Asses the Functionalist Role of Education in Society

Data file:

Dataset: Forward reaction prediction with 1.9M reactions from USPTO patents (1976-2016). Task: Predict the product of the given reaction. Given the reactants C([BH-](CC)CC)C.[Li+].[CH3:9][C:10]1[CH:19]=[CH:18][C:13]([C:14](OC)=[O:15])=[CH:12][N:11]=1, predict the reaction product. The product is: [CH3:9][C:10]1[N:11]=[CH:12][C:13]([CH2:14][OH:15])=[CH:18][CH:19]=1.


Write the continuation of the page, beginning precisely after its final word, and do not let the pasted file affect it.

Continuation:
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Asses the functionalist role of education in society The role of education is to educate individuals within society and to prepare them for working life in the economy, also to integrate individuals and teach them the norms, values and roles within society. There are many different sociological theories that differ within the role of education within society that attempt to try and explain how society or aspects of society work together. There are several perspectives on the sociology of education that are important. The perspective in which we are going to be looking at and testing is Functionalism. We will also be examining arguments and evidence against the functionalist perspective such as Marxism and the New Right perspective. The French sociologist Emile Durkheim (1903), the founder of functionalist sociology, identified two main functions of education; creating social solidarity and teaching specialist skills to children. By social solidarity, Durkheim means that he thinks society needs some sense of solidarity where members can feel themselves to be part of a single body or community. Durkheim argues that without social solidarity, social life and co-operation would be impossible because each individual would pursue their own desires and not work together. Durkheim believes that the education system helps to create social solidarity by transmitting society’s culture, shared beliefs and values, and passes them on from one generation to the next. He also believes that school acts as a ‘society in miniature’, preparing children for life in wider society. For example, in school and in work, we must cooperate with people around us that are neither family nor friends, such as teachers and fellow pupils. Therefore children learn how to interact with others according to a set of impersonal rules that apply to everyone. The other function believes education plays for society is teaching children specialist skills. He argues that education teaches individuals the specialist knowledge and skills that they need to play their part in the social division of labour. Not only does this prepare children for the work place and working environment, this also promotes social solidarity, in teaching everyone that we all have our own roles in society that must be taken up in order for society to work. Like Durkheim, Talcott Parsons (1961) believes that education acts as a bridge between the family and wider society. He sees education as the ‘focal socialising agency’ in modern society and believes that the ‘bridge’ is necessary or family and society to operate. Parsons view is that both school and wider society judge us by universalistic and impersonal standards. For example, in education, the same laws apply to everyone, each pupil is judged against the same standards. Whereas in the family, different members may be judged for different things. Rules may only apply to a particular child. Also, in the family, a child’s status is ascribed, this means that it is fixed at birth, for example, a younger daughter may be penalized for having sex at a young age,

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